Leila Aboulela

The Translator

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A story of love and faith all the more moving for the restraint with which it is written' J.M. Coetzee# 'A lyrical journey about exile, loss and love… poetry in motion' The Sunday Times 'She pulls you into her world as she refracts British life, its smells and sounds, its advertisements and turns of phrase.' Independent 'An exceptionally well-crafted and beautifully written novel' The Guardian Sammar is a young Sudanese widow, working as an Arabic translator at a British university. Following the sudden death of her husband, and estranged from her young son, she drifts, grieving and isolated. Life takes a positive turn when she finds herself falling in love with Rae, a Scottish academic. To Sammar, he seems to come from another world and another culture, yet they are drawn to each other. “The Translator” is a story about love, both human and divine. Leila Aboulela's first novel, first published in 1999, was longlisted for the Orange Prize for Fiction and the IMPAC Dublin Award, and was shortlisted for the Saltire Prize. It has subsequently appeared in editions worldwide.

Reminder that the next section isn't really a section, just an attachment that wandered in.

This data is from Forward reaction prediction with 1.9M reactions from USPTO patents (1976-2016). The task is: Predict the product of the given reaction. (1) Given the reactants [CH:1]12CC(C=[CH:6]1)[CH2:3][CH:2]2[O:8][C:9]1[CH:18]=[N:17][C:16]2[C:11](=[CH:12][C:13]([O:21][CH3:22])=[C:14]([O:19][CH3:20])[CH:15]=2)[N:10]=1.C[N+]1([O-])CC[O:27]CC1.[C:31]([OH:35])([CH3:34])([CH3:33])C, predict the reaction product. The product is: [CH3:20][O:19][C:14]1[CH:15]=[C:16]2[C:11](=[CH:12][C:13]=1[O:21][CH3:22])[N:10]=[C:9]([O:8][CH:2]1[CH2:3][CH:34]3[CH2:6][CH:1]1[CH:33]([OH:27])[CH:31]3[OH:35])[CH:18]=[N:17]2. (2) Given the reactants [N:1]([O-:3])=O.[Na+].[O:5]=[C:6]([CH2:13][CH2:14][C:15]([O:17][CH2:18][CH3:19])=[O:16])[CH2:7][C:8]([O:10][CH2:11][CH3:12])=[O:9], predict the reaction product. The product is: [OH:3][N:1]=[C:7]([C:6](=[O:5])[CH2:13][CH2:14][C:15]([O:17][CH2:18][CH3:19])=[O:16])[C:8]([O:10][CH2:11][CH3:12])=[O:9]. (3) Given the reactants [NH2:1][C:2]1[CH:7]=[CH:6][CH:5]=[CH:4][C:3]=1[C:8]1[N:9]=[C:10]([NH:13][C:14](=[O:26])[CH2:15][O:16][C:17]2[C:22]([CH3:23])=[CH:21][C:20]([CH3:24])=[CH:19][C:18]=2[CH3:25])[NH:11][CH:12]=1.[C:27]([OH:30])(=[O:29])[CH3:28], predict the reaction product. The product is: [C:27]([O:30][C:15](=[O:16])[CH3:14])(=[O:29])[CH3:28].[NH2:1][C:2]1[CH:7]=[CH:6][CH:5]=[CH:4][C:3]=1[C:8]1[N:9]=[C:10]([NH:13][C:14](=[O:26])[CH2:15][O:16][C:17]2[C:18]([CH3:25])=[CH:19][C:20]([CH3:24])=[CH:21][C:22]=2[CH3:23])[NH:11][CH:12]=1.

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  • b2780788114has quoted2 years ago
    ‘Because no one will take him seriously after that. What would he be? Another ex-hippy gone off to join some weird cult. Worse than a weird cult, the religion of terrorists and fanatics. That’s how it would be seen. He’s got enough critics as it is: those who think he is too liberal, those who would even accuse him of being a traitor just by telling the truth about another culture.’

    ‘A traitor to what?’

    ‘To the West. You know, the idea that West is best.’
  • b2780788114has quoted2 years ago
    Sammar did not like the word orientalist. Orientalists were bad people who distorted the image of the Arabs and Islam. Something from school history or literature, she could not remember. Maybe modern orientalists were different
  • b2780788114has quoted2 years ago
    ‘Rae is different,’ Sammar said. Her voice made it sound like a question.

    ‘In what way?’

    ‘He’s sort of familiar, like people from back home.’

    ‘He’s an orientalist. It’s an occupational hazard.’

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